Greek residents pay for empty rooms

Stephanie Markham, News Editor

For every unoccupied bed in Greek housing, the remaining residents have to pay an $850 fee to make up for the lost room and board revenue.

Each house has its own occupancy requirements; the average is 36, though the university offers reductions because of low enrollment, bringing the number of required residents in the average house down to 31.

The size of each chapter is larger; the largest is the Sigma Kappa sorority with 89 members, while the smallest is the Sigma Nu fraternity with 45 members, and the average is about 75.

The percentage of members of each chapter who live in their respective houses varies; the highest is the Sigma Phi Epsilon fraternity with 71 percent of members living in the house, while the smallest is the Lambda Chi Alpha fraternity with 21 percent, and the average is about 50 percent.

Eight of the 15 houses in Greek Court do not meet the university’s required number of residents for the spring 2015 semester, while two meet the number exactly, and four exceed that number.

Those who do not meet the required members must pay a hefty fee.

For example, Lambda Chi Alpha, which currently houses 18 of its 31 required residents, would have to pay $11,050 to make up for the 13-member difference.

Mark Hudson, the director of Housing and Dining, said any house that is alcohol free receives a two-person deduction on their required number of residents.

“It’s been our experience that if they are alcohol free, they make better choices,” Hudson said.

He said all of the sororities on campus are alcohol free, while some of the fraternities are, and this is monitored by Housing staff members who work in the houses and are aware of what goes on in them.

Hudson also said Housing gives the fraternities and sororities financial incentives for meeting or exceeding their residency requirements, which goes toward house renovations.

He also said this year, based on the number of Early Bird contracts the fraternities and sororities got their members to sign, Housing retired the debt they had from previous years.

“A few got close to 30 Early Bird contracts; others chose not to,” he said. “It wiped out an $1,800 debt from the past being under-occupied; others didn’t have debt, so it added to their money for renovations.”

Hudson said the reason fraternities and sororities have to make up for empty beds while those in the residence halls do not is because Housing is in charge of the residence halls, while the chapters are in charge of their houses.

“The residence halls are our responsibility,” Hudson said. “We built these houses for the Greek organizations, so them managing their own occupancy is the trade-off.”

However, some residents of Greek houses do not think the fee is fair.

Anthony Martinez, a member of Sigma Nu, said he does not understand why the residents should have to pay if some members do not feel comfortable living in the house, though the fraternity works around that by being as diverse and welcoming as possible.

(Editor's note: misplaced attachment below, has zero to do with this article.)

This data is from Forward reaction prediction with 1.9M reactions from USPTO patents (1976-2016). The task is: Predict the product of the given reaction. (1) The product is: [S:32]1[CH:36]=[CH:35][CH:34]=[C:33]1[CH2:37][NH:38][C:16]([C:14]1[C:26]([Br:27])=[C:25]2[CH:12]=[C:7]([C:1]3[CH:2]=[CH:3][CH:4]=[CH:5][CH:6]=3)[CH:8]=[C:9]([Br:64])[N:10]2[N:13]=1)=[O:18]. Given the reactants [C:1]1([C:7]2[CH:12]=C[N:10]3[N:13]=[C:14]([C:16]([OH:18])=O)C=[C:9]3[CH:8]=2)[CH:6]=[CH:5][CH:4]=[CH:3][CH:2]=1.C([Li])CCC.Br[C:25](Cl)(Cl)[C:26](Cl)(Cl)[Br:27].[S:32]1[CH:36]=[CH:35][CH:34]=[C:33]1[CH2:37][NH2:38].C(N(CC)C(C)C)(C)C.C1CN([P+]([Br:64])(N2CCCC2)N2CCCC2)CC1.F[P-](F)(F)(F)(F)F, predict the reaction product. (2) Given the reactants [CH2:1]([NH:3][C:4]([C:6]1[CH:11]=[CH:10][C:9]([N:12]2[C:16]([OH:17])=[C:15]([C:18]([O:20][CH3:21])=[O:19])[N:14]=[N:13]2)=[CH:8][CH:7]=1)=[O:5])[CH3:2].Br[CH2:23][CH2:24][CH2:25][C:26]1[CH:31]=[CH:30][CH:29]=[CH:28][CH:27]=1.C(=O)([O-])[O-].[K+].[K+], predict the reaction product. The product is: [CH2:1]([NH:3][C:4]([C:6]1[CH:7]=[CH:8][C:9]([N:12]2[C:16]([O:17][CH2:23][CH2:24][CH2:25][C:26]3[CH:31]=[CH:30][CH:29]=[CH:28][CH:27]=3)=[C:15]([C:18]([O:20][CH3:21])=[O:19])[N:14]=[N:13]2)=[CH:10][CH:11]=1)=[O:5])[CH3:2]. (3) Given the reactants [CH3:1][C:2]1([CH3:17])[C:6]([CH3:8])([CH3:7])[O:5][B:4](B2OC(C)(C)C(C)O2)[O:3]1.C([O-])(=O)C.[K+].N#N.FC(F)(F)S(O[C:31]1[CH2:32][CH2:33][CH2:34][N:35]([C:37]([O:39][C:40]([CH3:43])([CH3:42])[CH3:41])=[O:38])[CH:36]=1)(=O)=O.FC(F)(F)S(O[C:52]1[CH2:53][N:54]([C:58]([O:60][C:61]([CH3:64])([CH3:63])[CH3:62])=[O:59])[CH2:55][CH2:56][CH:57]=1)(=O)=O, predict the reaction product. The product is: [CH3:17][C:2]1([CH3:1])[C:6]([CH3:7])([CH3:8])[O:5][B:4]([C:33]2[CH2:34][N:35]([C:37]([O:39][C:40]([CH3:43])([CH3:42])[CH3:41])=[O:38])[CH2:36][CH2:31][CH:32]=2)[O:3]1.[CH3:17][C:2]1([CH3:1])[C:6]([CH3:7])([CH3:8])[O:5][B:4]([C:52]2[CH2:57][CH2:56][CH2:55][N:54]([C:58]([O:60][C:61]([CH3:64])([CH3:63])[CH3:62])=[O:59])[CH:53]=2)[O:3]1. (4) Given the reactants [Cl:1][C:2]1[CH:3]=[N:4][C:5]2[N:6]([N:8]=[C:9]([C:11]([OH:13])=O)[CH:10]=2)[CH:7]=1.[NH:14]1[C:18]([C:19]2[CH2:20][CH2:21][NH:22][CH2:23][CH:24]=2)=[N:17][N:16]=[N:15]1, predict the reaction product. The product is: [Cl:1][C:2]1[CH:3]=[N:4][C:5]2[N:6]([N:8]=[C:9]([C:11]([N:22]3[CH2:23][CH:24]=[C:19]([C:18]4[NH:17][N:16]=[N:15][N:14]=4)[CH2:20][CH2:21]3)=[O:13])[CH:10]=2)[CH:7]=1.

“If you’re really accepting and friendly, you’ll have a lot of guys in your house, and you won’t have a fee,” he said.

Matt Jacks, another Sigma Nu member, said he also did not agree with the fee.

“Enrollment is really low; we’re kept at the same standard, but they don’t keep themself at that standard,” Jacks said.

Jacks compared the challenges of Greek residency with the closing of Carman Hall two years ago, adding that the number of students is declining in all areas of the university.

“They already closed the freshman hall,” Jacks said. “Their enrollment is down, why should we have to pay?”

Jacks said the Sigma Nu fraternity got 30 Early Bird contracts from residents, which was the highest number achieved, removing close to $1,800 in debt.

Imani McDaniel, a member of Alpha Sigma Tau, said her sorority does not have many problems with the fee because it has enough members, and she believes sororities have an easier time meeting the resident requirements in general because they have a more formal recruitment.

“There are not very many tiny sororities,” she said.

McDaniel said the Greek residents should not be faulted for low enrollment, as they have to pay the same amount for room and board on top of their chapter dues.

“Eastern’s Greek population is a good size,” she said. “We do a lot for the community with our own money.”

Chaney Thomas, a member of Delta Zeta, said she does not think the fee is fair because some houses are more popular than others, and the smaller ones do not have as much control over their number of members.

“We shouldn’t have to force people to live here just to fill the house,” Thomas said.


Stephanie Markham can be reached at 581-2812 or [email protected].